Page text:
What's with all the sportswriters on sitcoms?

Arts, entertainment, and more.
Sept. 22 2004 3:50 PM

Kornheiser, the Scrivener

What's with all the sportswriters on sitcoms?

Don't quit your day job
Don't quit your day job

It wasn't long ago that newspaper sports columnists wrote newspaper columns about sports. Now, if you don't have a second, third, and fourth gig, you're a worthless hack. Tony Kornheiser, who ostensibly writes for the Washington Post, had to quit his side job as the host of a daily radio show so he'd have time for his other side job as the host of a daily TV show, ESPN's Pardon the Interruption. Kornheiser's so busy these days that he had to create a clone: Starting this week (CBS, Mondays, 8:30 ET), you can watch Listen Up, a new CBS series based on the busy journalist/TV host/father's struggles with yet another side gig— Post"Style" section columnist.

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Judging by the horrendous first two episodes, the phony Kornheiser won't be on the air for long. The writing is tin-eared—Jason Alexander's Tony Kleinman yells "Hammer time!" when he punishes his sassy teenage daughter—and Alexander's chemistry with the show's fake Michael Wilbon (Malcolm-Jamal Warner) doesn't approach Kornheiser's easy rapport with his real-life PTI co-host. But even if Listen Up is canceled, there will always be a spot for the sportswriter in the world of stock sitcom characters.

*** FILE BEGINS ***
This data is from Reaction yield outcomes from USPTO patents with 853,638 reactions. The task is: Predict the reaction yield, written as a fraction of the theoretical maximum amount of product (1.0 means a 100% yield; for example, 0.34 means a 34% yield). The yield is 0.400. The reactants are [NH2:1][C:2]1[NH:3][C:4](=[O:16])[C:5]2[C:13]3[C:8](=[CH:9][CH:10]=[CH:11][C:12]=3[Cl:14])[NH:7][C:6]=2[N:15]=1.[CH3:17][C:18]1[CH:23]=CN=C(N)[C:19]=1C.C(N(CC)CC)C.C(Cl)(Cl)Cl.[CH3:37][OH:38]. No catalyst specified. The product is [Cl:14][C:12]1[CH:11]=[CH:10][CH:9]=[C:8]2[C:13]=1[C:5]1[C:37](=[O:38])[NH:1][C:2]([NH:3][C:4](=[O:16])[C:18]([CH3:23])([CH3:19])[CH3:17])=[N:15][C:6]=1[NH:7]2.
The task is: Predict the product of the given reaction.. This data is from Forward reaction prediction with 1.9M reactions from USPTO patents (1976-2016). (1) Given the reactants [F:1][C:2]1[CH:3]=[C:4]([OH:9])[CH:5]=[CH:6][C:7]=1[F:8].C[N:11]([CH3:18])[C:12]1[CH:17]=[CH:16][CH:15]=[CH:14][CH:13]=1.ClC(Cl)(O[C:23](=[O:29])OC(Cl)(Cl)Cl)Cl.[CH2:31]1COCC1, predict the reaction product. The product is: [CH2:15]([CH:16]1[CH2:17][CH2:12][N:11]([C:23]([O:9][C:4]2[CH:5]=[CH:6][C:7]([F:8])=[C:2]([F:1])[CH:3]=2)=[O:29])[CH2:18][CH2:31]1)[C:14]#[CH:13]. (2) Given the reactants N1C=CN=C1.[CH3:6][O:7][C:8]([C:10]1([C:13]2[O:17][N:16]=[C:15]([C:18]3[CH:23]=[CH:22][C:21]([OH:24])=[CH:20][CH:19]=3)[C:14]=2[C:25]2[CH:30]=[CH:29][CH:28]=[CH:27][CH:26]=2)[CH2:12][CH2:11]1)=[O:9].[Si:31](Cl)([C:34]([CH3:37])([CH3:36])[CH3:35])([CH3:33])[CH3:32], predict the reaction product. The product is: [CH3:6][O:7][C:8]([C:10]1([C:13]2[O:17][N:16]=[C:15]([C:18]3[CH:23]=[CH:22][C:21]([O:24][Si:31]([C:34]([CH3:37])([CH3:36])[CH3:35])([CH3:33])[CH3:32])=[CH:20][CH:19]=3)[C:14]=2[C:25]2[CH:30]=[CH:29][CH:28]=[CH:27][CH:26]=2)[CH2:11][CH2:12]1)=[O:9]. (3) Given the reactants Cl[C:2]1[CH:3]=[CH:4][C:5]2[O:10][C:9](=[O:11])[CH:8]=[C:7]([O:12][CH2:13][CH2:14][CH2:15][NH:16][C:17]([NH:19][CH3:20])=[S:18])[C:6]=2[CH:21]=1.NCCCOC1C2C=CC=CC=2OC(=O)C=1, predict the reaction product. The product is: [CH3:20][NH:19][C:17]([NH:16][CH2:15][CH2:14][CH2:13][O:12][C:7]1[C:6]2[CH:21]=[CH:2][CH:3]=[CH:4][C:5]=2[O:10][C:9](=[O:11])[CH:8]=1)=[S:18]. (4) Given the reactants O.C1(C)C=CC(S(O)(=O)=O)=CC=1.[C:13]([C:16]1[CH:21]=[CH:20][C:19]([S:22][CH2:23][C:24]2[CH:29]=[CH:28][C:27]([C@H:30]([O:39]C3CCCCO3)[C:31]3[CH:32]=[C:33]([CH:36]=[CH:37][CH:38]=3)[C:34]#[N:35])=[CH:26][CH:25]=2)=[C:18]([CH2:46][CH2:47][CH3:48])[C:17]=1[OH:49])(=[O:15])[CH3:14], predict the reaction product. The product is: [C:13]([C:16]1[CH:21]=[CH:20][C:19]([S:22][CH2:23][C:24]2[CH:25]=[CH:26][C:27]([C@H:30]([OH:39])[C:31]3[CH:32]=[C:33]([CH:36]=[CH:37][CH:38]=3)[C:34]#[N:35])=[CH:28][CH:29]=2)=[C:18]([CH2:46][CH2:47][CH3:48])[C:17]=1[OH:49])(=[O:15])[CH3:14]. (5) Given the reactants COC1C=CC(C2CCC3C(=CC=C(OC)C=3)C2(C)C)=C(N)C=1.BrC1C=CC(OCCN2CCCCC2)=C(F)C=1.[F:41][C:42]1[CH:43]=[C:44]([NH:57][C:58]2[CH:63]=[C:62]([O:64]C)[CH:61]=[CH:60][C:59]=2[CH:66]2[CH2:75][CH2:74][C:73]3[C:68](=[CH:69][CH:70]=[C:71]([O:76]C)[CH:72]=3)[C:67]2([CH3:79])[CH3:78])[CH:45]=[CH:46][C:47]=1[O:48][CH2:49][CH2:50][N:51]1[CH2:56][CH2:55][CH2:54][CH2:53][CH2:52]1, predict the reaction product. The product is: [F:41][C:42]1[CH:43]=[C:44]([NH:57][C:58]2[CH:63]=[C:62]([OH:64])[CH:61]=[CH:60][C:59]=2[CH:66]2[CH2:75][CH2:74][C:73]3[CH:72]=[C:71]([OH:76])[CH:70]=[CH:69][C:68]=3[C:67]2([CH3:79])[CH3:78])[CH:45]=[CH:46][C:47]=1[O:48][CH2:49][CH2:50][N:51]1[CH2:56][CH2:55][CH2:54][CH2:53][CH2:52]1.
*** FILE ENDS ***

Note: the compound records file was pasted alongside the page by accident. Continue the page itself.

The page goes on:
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The Odd Couple's Oscar Madison is the Grantland Rice of television sportswriting. Jack Klugman's Oscar is more a legendary character than a legendary writer; that's mostly because his typewriter was always buried under dirty clothes and takeout containers. His job at the fictional New York Herald didn't generate much conflict, at least not compared to Oscar's incessant cigar smoking and his habit of dressing like a colorblind hobo. More often, it was just a cheap setup for walk-on roles from the kind of B-grade celebs—Monty Hall, Dick Cavett, Deacon Jones, Bobby Riggs—who would hang with a tabloid columnist.

What, me work?
What, me work?

The most important thing about Oscar's career was that it fell on the XY side of the show's dyad of gender roles —a love of sports was less a job qualification than an innate quality of manhood, like hating to shop and peeing standing up. Post-Odd Couple, the TV sportswriter still signifies everyman masculinity. The bachelor with chocolate-stained pants is out, though; today's model is the put-upon family man à la Everybody Loves Raymond's schlubby New York Newsday columnist Ray Barone. The patriarch model was also present in Mr. Belvedere (in which Bob Uecker plays Pittsburgh sportscaster/sportswriter George Owens), The Tony Danza Show (Tony Danza as sportswriter Tony DiMeo), and the short-lived NBC series The Second Half (stand-up John Mendoza as a sports columnist for a fictional Chicago daily).

The sportswriting dad isn't a popular television type because lots of men want careers in journalism. Rather, it's because lots of people think it's a job where you get paid to do nothing. In sitcom sportswriting, there aren't any deadlines. There aren't any editors or assignments, either. Most real-world sportswriters are out covering a game on Friday night; the sitcom sportswriter is at home in front of the boob tube.